We are in the process of adding a really cool shadow system which will see the lighting from the previous tombs lighting up the current tomb. It’s really great as it casts a silhouette of the current assets around the tomb and makes our high quality graphics that much more impressive. This shouldn’t take too long to implement and we look forward to sharing it with you.

Adding additional Game Mode(s)

We have a lot of intentions to add a variety of extra modes and game play to Mirrors but these things will take time. We have the idea for implementing an Arcade Mode which will see you clearing as many tombs as possible within a set time limit. There is also the plans to implement a multiplayer mode where you can compete against other players to see who can clear tombs the quickest.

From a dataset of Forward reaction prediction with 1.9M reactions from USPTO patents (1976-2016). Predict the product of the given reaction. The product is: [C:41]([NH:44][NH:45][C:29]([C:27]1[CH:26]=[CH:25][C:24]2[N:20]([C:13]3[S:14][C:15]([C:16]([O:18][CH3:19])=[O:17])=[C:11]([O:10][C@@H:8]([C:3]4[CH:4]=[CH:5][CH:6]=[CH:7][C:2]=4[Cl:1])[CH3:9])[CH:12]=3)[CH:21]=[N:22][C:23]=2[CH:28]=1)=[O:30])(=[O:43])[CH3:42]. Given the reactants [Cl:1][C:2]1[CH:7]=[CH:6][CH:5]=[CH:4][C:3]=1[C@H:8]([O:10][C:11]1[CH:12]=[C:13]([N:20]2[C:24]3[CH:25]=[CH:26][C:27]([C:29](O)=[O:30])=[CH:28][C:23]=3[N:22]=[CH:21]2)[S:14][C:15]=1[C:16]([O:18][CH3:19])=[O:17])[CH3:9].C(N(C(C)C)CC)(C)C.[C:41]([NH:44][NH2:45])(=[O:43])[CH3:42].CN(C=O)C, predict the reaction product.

I look forward to and appreciate your support over the coming months.

As ever feel free to follow me on twitter.

Rhys

Getting Started With Game Engines

By | Game Development | No Comments

In this post I will be giving my thoughts on Game Engines, which ones you should should learn and how you should learn them. Even supported with years of higher education, developing games can still be tough. There is so much information available and almost all of the information can be conflicting. Some people will say one engine is better than another, others will say a certain way of learning is better than another. So which is best?

I personally believe game development is a very personal task. What works for one person may not work for another, so it is all about finding what works for you.

 

Which Game Engine should you learn?

The best answer to this question is to use whatever you’re comfortable using. Once you’re using an engine or software that you’re comfortable with, the natural development of becoming better at developing games will kick in and you will become better over time.